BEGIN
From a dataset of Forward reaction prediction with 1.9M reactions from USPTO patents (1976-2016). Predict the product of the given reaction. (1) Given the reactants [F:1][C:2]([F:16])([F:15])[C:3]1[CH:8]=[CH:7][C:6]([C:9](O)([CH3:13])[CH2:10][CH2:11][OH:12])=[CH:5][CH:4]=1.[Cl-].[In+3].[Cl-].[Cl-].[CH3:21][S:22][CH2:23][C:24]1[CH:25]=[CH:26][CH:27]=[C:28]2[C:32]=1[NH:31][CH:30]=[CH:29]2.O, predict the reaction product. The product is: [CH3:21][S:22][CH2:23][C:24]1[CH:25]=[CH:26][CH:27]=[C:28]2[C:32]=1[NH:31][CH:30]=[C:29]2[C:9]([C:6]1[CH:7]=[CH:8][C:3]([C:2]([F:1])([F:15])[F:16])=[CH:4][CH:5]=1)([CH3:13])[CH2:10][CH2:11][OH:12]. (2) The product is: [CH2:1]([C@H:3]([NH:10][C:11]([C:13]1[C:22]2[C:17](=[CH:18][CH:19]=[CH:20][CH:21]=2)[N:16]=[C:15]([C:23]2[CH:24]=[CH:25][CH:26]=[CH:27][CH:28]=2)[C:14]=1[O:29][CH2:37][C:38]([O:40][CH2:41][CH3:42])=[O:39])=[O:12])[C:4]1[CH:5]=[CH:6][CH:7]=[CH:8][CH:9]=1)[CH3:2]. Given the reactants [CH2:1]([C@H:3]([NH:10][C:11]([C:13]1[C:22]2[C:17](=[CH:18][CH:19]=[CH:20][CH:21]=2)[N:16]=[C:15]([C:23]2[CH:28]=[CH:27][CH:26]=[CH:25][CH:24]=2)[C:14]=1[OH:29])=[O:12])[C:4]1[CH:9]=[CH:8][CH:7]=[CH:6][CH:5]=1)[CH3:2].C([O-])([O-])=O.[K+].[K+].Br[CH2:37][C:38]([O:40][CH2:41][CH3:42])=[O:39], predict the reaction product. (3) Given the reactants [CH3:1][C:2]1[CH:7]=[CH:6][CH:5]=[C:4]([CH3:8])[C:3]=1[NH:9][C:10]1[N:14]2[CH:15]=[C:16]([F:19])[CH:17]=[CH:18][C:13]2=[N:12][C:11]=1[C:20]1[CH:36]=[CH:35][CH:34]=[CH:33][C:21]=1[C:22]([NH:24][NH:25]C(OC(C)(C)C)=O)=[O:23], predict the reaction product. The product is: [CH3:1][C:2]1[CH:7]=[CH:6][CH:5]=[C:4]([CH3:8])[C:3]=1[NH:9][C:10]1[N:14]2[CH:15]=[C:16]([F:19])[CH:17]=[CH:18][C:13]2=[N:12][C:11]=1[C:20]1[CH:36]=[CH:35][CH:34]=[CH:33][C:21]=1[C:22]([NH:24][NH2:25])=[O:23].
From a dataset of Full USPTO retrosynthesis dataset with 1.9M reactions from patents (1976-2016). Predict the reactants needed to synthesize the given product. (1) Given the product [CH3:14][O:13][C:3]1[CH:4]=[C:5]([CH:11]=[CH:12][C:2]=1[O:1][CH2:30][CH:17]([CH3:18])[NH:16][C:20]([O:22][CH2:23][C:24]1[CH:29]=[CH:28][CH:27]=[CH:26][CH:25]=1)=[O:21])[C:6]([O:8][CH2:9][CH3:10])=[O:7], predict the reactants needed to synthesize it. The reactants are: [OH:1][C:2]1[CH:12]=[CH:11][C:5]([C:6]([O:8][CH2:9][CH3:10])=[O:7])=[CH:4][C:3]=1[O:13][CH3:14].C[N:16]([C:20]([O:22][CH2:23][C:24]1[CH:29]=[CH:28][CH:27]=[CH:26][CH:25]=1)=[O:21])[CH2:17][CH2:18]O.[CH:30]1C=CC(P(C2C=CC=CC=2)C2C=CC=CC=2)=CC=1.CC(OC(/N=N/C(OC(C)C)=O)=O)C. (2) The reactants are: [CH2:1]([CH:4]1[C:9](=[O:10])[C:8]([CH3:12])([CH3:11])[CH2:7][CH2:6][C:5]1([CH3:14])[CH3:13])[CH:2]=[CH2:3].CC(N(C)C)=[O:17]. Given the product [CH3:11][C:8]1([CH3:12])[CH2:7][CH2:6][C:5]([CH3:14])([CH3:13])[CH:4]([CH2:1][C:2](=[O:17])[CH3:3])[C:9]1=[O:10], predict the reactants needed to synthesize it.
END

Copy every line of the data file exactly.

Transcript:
From a dataset of Forward reaction prediction with 1.9M reactions from USPTO patents (1976-2016). Predict the product of the given reaction. (1) Given the reactants [F:1][C:2]([F:16])([F:15])[C:3]1[CH:8]=[CH:7][C:6]([C:9](O)([CH3:13])[CH2:10][CH2:11][OH:12])=[CH:5][CH:4]=1.[Cl-].[In+3].[Cl-].[Cl-].[CH3:21][S:22][CH2:23][C:24]1[CH:25]=[CH:26][CH:27]=[C:28]2[C:32]=1[NH:31][CH:30]=[CH:29]2.O, predict the reaction product. The product is: [CH3:21][S:22][CH2:23][C:24]1[CH:25]=[CH:26][CH:27]=[C:28]2[C:32]=1[NH:31][CH:30]=[C:29]2[C:9]([C:6]1[CH:7]=[CH:8][C:3]([C:2]([F:1])([F:15])[F:16])=[CH:4][CH:5]=1)([CH3:13])[CH2:10][CH2:11][OH:12]. (2) The product is: [CH2:1]([C@H:3]([NH:10][C:11]([C:13]1[C:22]2[C:17](=[CH:18][CH:19]=[CH:20][CH:21]=2)[N:16]=[C:15]([C:23]2[CH:24]=[CH:25][CH:26]=[CH:27][CH:28]=2)[C:14]=1[O:29][CH2:37][C:38]([O:40][CH2:41][CH3:42])=[O:39])=[O:12])[C:4]1[CH:5]=[CH:6][CH:7]=[CH:8][CH:9]=1)[CH3:2]. Given the reactants [CH2:1]([C@H:3]([NH:10][C:11]([C:13]1[C:22]2[C:17](=[CH:18][CH:19]=[CH:20][CH:21]=2)[N:16]=[C:15]([C:23]2[CH:28]=[CH:27][CH:26]=[CH:25][CH:24]=2)[C:14]=1[OH:29])=[O:12])[C:4]1[CH:9]=[CH:8][CH:7]=[CH:6][CH:5]=1)[CH3:2].C([O-])([O-])=O.[K+].[K+].Br[CH2:37][C:38]([O:40][CH2:41][CH3:42])=[O:39], predict the reaction product. (3) Given the reactants [CH3:1][C:2]1[CH:7]=[CH:6][CH:5]=[C:4]([CH3:8])[C:3]=1[NH:9][C:10]1[N:14]2[CH:15]=[C:16]([F:19])[CH:17]=[CH:18][C:13]2=[N:12][C:11]=1[C:20]1[CH:36]=[CH:35][CH:34]=[CH:33][C:21]=1[C:22]([NH:24][NH:25]C(OC(C)(C)C)=O)=[O:23], predict the reaction product. The product is: [CH3:1][C:2]1[CH:7]=[CH:6][CH:5]=[C:4]([CH3:8])[C:3]=1[NH:9][C:10]1[N:14]2[CH:15]=[C:16]([F:19])[CH:17]=[CH:18][C:13]2=[N:12][C:11]=1[C:20]1[CH:36]=[CH:35][CH:34]=[CH:33][C:21]=1[C:22]([NH:24][NH2:25])=[O:23].
From a dataset of Full USPTO retrosynthesis dataset with 1.9M reactions from patents (1976-2016). Predict the reactants needed to synthesize the given product. (1) Given the product [CH3:14][O:13][C:3]1[CH:4]=[C:5]([CH:11]=[CH:12][C:2]=1[O:1][CH2:30][CH:17]([CH3:18])[NH:16][C:20]([O:22][CH2:23][C:24]1[CH:29]=[CH:28][CH:27]=[CH:26][CH:25]=1)=[O:21])[C:6]([O:8][CH2:9][CH3:10])=[O:7], predict the reactants needed to synthesize it. The reactants are: [OH:1][C:2]1[CH:12]=[CH:11][C:5]([C:6]([O:8][CH2:9][CH3:10])=[O:7])=[CH:4][C:3]=1[O:13][CH3:14].C[N:16]([C:20]([O:22][CH2:23][C:24]1[CH:29]=[CH:28][CH:27]=[CH:26][CH:25]=1)=[O:21])[CH2:17][CH2:18]O.[CH:30]1C=CC(P(C2C=CC=CC=2)C2C=CC=CC=2)=CC=1.CC(OC(/N=N/C(OC(C)C)=O)=O)C. (2) The reactants are: [CH2:1]([CH:4]1[C:9](=[O:10])[C:8]([CH3:12])([CH3:11])[CH2:7][CH2:6][C:5]1([CH3:14])[CH3:13])[CH:2]=[CH2:3].CC(N(C)C)=[O:17]. Given the product [CH3:11][C:8]1([CH3:12])[CH2:7][CH2:6][C:5]([CH3:14])([CH3:13])[CH:4]([CH2:1][C:2](=[O:17])[CH3:3])[C:9]1=[O:10], predict the reactants needed to synthesize it.